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Project turns entrepreneurial ideas into social good

This news post is about 2 years old

Young people encouraged to launch social businesses

A new initiative has launched this week to support young entrepreneurs looking to set up companies with a social or environmental purpose.

The Inclusive Business Models Project draws together case studies of a variety of Scottish business leaders who have chosen to divert from the traditional corporate setup to establish co-operatives, employee-owned businesses, social enterprises, B-Corps, purpose driven businesses and community interest companies.

Through a range of videos and written case studies, including Jangling Space, Prickly Thistle and Hey Girls, nearly 16,000 young people will now be able to access and learn about the ever-increasing importance of such business models to the economy and society.

The project is a collaboration between Co-operative Development Scotland (CDS) – part of Scottish Enterprise and the arm of Scotland’s enterprise agencies that supports company growth through employee ownership and co-operative business models – and Young Enterprise Scotland, who will make the case study materials available through its Bridge 2 Business programme for college students and via its Company Programme in Scotland’s secondary schools.

Geoff Leask, CEO of Young Enterprise (YE) Scotland (pictured) said: “As awareness of environmental and social issues continues to grow, the young people we work with are increasingly interested in developing businesses with a social and/or environmental purpose. It makes this project hugely important as for the first time it will ensure that young people in Scotland have an increased understanding of each of the purpose or values-based business models they can deploy.

“Values driven businesses create wealth in more than an economic sense – they support wellbeing, communities and the environment – all more vital than ever given the current global challenges that we face.”

Following the Scottish Government’s National Strategy for Economy Transformation, which calls for a greater entrepreneurial campus infrastructure, Head of Co-operative Development Scotland Clare Alexander said the Project with YE Scotland is a means to maximise and develop programmes that are already delivering successful results.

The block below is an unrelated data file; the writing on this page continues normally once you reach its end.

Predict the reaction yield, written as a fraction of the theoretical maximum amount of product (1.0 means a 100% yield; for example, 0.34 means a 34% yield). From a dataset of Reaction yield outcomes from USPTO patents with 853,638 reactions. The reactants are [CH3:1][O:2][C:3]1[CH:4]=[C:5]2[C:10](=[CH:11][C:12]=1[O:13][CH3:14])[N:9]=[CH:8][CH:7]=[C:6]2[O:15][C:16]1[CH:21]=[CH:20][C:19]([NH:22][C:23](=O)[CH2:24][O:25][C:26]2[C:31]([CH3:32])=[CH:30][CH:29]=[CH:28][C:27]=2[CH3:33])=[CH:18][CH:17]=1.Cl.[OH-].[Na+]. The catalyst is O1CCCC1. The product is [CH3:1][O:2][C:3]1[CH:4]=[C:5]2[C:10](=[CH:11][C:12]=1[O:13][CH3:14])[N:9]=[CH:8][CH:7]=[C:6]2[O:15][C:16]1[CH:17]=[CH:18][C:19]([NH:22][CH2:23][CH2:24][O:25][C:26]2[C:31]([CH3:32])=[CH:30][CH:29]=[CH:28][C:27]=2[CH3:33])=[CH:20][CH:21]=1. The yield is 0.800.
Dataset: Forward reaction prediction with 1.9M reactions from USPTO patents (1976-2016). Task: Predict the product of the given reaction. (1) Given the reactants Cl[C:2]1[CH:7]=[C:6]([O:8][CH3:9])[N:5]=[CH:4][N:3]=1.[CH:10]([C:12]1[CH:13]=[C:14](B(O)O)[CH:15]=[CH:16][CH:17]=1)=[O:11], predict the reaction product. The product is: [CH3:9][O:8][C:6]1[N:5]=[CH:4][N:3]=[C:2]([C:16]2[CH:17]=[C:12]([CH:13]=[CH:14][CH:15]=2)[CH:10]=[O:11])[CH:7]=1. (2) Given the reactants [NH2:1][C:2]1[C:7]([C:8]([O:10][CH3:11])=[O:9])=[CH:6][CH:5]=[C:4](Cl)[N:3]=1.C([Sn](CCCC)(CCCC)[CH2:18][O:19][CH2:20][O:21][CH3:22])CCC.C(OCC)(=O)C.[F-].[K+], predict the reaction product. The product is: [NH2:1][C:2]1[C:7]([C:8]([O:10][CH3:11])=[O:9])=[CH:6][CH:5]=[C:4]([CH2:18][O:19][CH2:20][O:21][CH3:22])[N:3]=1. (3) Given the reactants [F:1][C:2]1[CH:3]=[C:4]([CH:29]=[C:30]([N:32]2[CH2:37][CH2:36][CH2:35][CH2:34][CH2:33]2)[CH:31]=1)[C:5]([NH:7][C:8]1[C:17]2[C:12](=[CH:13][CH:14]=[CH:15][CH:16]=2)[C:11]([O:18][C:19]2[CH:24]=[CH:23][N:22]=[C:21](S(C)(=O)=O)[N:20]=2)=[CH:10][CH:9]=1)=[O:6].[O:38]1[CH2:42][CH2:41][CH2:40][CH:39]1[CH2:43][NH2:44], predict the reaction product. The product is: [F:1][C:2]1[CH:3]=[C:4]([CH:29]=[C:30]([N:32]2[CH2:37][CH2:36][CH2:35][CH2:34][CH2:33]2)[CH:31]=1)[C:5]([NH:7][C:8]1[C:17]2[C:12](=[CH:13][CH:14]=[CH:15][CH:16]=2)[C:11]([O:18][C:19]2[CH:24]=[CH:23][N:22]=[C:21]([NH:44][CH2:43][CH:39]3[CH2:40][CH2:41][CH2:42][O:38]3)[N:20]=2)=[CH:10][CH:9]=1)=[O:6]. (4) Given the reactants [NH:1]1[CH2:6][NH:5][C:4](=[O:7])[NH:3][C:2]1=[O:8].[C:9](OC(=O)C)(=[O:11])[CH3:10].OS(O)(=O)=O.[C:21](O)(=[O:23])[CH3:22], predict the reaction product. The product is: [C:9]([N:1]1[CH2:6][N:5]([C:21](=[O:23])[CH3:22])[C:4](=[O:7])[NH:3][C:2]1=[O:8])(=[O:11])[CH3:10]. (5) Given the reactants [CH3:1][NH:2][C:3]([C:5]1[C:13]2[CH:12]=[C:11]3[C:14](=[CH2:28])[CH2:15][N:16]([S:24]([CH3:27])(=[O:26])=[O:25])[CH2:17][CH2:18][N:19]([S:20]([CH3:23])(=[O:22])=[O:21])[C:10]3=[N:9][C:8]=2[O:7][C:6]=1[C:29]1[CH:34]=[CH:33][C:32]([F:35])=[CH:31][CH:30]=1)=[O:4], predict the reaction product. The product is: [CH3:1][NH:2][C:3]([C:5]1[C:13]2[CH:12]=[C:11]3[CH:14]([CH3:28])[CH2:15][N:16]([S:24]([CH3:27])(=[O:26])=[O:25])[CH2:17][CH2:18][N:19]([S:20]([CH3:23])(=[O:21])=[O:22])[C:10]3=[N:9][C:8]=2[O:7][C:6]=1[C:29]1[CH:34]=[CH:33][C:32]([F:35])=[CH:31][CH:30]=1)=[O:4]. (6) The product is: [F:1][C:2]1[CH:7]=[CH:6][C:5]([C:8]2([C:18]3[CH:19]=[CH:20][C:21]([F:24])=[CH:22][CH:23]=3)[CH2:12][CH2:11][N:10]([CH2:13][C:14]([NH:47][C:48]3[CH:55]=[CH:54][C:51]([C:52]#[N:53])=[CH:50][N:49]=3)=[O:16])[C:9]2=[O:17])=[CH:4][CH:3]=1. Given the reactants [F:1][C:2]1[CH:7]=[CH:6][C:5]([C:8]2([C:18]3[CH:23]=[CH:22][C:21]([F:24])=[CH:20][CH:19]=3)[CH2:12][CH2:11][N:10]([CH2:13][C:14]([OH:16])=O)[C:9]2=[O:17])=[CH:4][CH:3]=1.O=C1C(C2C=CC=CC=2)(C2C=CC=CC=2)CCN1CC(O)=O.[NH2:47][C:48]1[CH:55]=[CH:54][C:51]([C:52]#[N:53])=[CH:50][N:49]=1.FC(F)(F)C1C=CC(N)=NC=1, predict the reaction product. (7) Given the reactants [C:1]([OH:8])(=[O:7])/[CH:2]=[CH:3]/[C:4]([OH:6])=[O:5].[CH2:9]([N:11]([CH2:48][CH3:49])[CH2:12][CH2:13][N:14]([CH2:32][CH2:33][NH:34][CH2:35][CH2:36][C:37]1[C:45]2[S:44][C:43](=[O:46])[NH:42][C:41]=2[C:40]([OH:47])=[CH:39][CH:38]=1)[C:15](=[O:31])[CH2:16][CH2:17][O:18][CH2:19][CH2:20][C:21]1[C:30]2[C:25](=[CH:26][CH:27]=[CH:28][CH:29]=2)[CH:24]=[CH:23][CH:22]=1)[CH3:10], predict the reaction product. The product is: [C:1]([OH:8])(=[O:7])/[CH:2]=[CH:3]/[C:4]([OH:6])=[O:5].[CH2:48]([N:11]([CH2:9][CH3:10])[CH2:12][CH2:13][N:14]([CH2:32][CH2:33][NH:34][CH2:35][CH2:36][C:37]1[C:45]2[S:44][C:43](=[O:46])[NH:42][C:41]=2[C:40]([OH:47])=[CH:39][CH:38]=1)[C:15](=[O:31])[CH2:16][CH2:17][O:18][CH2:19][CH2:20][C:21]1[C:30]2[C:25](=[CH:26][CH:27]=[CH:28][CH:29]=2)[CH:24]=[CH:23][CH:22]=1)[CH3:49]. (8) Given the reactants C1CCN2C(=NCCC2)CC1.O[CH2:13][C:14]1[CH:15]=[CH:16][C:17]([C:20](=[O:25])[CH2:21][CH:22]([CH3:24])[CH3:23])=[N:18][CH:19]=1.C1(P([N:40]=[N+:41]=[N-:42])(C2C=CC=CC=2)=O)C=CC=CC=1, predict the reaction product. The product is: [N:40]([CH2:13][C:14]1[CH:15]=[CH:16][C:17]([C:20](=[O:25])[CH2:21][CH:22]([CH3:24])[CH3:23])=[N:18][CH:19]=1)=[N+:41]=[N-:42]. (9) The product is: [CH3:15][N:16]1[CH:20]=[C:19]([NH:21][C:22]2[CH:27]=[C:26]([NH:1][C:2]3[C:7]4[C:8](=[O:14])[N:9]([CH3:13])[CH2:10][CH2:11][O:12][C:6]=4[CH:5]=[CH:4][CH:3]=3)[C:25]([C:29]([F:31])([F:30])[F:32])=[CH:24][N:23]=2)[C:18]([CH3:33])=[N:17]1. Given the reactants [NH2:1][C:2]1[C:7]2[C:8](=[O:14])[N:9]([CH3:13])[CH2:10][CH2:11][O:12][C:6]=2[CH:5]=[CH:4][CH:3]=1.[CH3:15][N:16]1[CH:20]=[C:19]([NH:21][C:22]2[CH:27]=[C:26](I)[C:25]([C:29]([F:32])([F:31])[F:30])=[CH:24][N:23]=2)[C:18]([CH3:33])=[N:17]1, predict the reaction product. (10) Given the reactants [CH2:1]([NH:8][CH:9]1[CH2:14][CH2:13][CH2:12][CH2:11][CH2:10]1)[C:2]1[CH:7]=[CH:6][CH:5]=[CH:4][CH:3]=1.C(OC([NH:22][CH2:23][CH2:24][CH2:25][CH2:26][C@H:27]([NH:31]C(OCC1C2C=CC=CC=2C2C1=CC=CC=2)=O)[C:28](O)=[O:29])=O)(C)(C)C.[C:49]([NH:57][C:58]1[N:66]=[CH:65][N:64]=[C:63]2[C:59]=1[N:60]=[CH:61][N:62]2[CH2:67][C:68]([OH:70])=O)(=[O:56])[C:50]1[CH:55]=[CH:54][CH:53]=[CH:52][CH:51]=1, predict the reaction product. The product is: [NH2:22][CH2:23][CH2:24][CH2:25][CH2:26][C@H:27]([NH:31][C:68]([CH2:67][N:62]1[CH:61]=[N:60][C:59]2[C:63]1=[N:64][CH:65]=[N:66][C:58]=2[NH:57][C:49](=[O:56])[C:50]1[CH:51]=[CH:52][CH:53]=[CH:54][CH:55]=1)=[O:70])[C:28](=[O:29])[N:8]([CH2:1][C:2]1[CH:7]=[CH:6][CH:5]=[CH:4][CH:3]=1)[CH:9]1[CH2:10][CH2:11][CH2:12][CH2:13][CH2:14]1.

She added: “Together with YE Scotland we have created a range of innovative, engaging and dynamic materials that will increase understanding and knowledge of the benefits of a values-led approach in business. By bringing this information together in one place, we hope to inspire, encourage and celebrate more young entrepreneurs.

“These business models have a positive impact for both the economy and society more widely. We know that purpose-driven companies have higher rates of employee engagement, are more resilient and that these days investors are taking into account a company’s culture and ethics – not just its ability to make money.

The businesses involved include Brave Strong Beautiful, FutureX & Welcome, GUITARGUITAR, Jangling Space, Prickly Thistle, The Apprentice Store, Beauty Kitchen, Edinburgh Bicycle Co-Operative, Good-Loop, Hey Girls, The Turing Trust and Treen.

Brian Morgan is part of Jangling Space, a co-operative of over 200 members. He offers his advice to young people in one of the videos available through the Inclusive Business Models Project. 

He said: “There are many different ways of doing business that people aren’t familiar with. A co-operative blends with for-profit businesses but serves a very different purpose. Co-operative members decide what to produce, how to do it and what to do with the profits.

“The goal is to make businesses truly accountable to those they claim to serve. The connection we have created means we have had an effect on people’s lives.”